So far we have covered nutrition and exercise in the last two articles, so this post we will examine recovery.  This might be the most nebulous of the 3 pillars.  With nutrition you can monitor weight, fat levels and muscle mass and get some idea of what to do with your diet, with exercise you are either getting stronger, or not getting stronger.  However recovery is affected by your whole life.  If you have a stressful day, you will need extra recovery, if you sleep badly, or do not reach the right levels of sleep, you will not be recovered, illness affects the bodies ability to recover.  The list goes on. Recovery is the thing that will vary most from day to day.  Most days you will know roughly how much to eat that coming day, you will have an idea of about the amount of exercise you should do, but you have no idea how much recovery you will need as things vary so much.

The number one recovery option is sleep.  Sleep is the bedrock of all recovery, why do you think in those military ‘hell weeks’, they stop the solders sleeping? They want to see how they deal with being unable to recover, so they get then to do physical things.  Things many of you could do if fresh, but get them to do it repeatedly as the recovery reserves dwindle. You see some of the toughest, fitness humans on earth slowly fail one by one and only the very few actually survive the week.  This is due to lack of recovery above all, I can virtually guarantee that if I gave them adequate sleep between each day they would survive the ordeal much more easily.

There are two aspects to sleep, duration and depth. Both of these will vary for person to person to person, but generally 7 or 8 hours of sleep works for most people. Depth of sleep is a bit more difficult, you need a whole separate article just to cover the different levels of sleep, needless to say you should wake up ready to take on the day without stimulants, everyone can feel a bit tired at some point throughout the day now again, but mostly you should be able to function without stimulants throughout a normal day.

Assuming you have sleep in place then there are some other modalities that can aid recovery, but remember, none of these can replace sleep as the number one recovery tool.

Massage, both self myofascial release and going to get a massage is a great way to improve recovery. As a massage therapist I rate massage as a powerful way to aid recovery, but benefits do depend both on those doing the massage and how your body responds.  Like anything massage isn’t for everyone, but for those it does help, it is a great way to encourage recovery and relieve muscle soreness.

Stretching, yoga and other similar modalities can help tight muscles loosen and so aid recovery, they may also improve exercise by allowing the body to get into better positions during exercise.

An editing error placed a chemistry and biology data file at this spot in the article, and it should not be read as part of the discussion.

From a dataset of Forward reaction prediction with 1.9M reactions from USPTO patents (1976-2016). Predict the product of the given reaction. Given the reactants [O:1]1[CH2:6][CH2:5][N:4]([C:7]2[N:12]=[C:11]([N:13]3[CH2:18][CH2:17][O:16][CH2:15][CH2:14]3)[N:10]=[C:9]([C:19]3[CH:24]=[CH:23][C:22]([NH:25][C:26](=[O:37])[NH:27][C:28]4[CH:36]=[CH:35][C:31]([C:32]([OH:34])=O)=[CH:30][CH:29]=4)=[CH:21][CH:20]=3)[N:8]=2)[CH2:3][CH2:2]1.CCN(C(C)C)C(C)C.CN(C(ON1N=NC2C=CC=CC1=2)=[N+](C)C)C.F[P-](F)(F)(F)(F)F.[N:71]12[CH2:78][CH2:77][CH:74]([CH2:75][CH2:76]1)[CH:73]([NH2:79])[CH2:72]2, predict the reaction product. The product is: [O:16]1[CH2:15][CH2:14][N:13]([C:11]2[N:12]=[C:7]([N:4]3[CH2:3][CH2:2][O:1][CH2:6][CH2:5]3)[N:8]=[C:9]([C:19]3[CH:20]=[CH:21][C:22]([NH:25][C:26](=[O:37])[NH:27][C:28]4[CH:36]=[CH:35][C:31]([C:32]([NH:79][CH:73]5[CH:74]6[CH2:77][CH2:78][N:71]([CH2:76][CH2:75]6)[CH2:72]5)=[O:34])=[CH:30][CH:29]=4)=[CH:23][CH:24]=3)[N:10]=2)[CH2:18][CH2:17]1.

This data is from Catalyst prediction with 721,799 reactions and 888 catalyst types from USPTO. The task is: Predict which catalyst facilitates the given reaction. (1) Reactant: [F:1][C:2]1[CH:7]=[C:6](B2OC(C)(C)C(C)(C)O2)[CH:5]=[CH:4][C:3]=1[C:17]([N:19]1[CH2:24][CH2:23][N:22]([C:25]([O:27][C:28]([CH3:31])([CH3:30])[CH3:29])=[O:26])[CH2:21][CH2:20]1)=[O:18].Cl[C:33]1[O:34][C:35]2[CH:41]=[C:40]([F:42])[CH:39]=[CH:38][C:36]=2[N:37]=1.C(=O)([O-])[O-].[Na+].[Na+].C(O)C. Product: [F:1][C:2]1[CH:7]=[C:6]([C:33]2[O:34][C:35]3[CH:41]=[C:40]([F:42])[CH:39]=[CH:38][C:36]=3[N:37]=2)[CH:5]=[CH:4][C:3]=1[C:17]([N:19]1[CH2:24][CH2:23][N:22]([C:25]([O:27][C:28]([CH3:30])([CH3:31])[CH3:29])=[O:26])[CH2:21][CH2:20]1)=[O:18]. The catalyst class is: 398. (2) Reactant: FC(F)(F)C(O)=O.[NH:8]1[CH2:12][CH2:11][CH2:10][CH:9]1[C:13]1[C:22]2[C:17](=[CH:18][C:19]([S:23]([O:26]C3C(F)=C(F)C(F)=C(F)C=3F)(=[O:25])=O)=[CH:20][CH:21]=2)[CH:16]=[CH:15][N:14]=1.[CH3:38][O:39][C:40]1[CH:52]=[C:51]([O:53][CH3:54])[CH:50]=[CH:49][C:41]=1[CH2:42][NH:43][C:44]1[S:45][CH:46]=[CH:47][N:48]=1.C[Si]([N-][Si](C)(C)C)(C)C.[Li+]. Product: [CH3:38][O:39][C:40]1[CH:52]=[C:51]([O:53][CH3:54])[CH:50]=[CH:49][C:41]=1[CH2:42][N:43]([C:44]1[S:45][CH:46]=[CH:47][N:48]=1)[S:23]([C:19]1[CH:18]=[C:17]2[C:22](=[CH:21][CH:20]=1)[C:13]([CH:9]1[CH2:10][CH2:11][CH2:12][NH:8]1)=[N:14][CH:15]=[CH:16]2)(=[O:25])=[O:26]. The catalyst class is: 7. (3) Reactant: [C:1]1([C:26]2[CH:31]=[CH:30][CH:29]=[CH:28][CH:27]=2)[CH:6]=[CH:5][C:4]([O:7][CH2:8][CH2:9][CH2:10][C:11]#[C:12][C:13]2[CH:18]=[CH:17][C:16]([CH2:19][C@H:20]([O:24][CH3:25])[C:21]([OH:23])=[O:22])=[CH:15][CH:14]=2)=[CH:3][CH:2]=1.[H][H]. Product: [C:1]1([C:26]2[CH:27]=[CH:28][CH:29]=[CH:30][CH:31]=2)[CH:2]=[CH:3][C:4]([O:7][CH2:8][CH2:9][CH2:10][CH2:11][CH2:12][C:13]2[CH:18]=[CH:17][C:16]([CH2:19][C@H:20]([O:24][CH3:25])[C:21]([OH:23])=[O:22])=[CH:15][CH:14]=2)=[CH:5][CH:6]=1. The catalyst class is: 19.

Electrical stimulation has been sold to many as a way to speed recovery, but I am not certain the science is there to prove that is effective?  If you feel it helps, then give it a try, but if it doesn’t do anything for you then forget about it.

Meditation has been used for centuries to focus the mind and aid recovery. How well it works depends upon the individual and how practiced that individual is at meditating. This can be used for a few minutes using an app on your phone, or continued for hours.  If this helps you then include it into your daily routines, but if it doesn’t then use the time doing other things.

Things that can affect recovery are stress, poor nutrition, health issues, over training, excessive systemic inflammation, and many other factors.

You can get some ideas about to incorporate self myofascial release into your own exercise by popping over to and downloading the book called “Self myofascial release”. 

Putting it all together

The secret of achieving the best health and fitness results is to get your nutrition, exercise and recovery into balance.  Like actual balancing, this is not a static process, things will wobble one way or the other and you will only ever achieve a momentary second of perfect balance before things change again and more small tweaks need to be made.  So, some evenings you may need an early night, or an extra snack, while other days you may need to drop a workout or add high intensity methods to keep reaping benefits.  The secret is to learn your own body and to try out new things so you can achieve the most benefits from your health and fitness lifestyle.  You can learn more by reading “An introduction to vegan fitness and health” over at and if you need any further advice feel free to contact me below.
Good luck with your health and fitness journey!

Part 1 - Nutrition can be found here
Part 2 - Exercise can be found here

The three pillars of health and fitness (pt 2)

By Pete Ryan

Part 2  Exercise

(This is part 2 of a 3 part series about achieving optimal health find parts 1 and 3 at the bottom of this article)